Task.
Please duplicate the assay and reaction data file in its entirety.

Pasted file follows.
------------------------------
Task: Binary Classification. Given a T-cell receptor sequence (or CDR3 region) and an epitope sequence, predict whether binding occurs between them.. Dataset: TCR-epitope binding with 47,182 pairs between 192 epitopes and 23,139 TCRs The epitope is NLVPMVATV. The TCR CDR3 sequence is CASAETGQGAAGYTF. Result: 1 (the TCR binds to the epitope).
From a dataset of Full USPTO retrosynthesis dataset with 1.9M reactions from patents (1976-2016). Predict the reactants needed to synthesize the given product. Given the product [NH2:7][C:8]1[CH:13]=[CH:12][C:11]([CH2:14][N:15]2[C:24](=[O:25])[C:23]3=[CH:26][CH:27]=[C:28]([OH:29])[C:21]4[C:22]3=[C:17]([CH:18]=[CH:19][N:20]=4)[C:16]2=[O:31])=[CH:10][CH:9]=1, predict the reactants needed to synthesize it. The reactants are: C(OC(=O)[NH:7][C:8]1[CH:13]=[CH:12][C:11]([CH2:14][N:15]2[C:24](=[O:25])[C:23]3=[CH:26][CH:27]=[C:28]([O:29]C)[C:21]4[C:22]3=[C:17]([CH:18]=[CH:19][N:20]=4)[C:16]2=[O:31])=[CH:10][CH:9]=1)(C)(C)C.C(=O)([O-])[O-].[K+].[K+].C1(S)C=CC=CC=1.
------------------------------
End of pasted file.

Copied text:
Task: Binary Classification. Given a T-cell receptor sequence (or CDR3 region) and an epitope sequence, predict whether binding occurs between them.. Dataset: TCR-epitope binding with 47,182 pairs between 192 epitopes and 23,139 TCRs The epitope is NLVPMVATV. The TCR CDR3 sequence is CASAETGQGAAGYTF. Result: 1 (the TCR binds to the epitope).
From a dataset of Full USPTO retrosynthesis dataset with 1.9M reactions from patents (1976-2016). Predict the reactants needed to synthesize the given product. Given the product [NH2:7][C:8]1[CH:13]=[CH:12][C:11]([CH2:14][N:15]2[C:24](=[O:25])[C:23]3=[CH:26][CH:27]=[C:28]([OH:29])[C:21]4[C:22]3=[C:17]([CH:18]=[CH:19][N:20]=4)[C:16]2=[O:31])=[CH:10][CH:9]=1, predict the reactants needed to synthesize it. The reactants are: C(OC(=O)[NH:7][C:8]1[CH:13]=[CH:12][C:11]([CH2:14][N:15]2[C:24](=[O:25])[C:23]3=[CH:26][CH:27]=[C:28]([O:29]C)[C:21]4[C:22]3=[C:17]([CH:18]=[CH:19][N:20]=4)[C:16]2=[O:31])=[CH:10][CH:9]=1)(C)(C)C.C(=O)([O-])[O-].[K+].[K+].C1(S)C=CC=CC=1.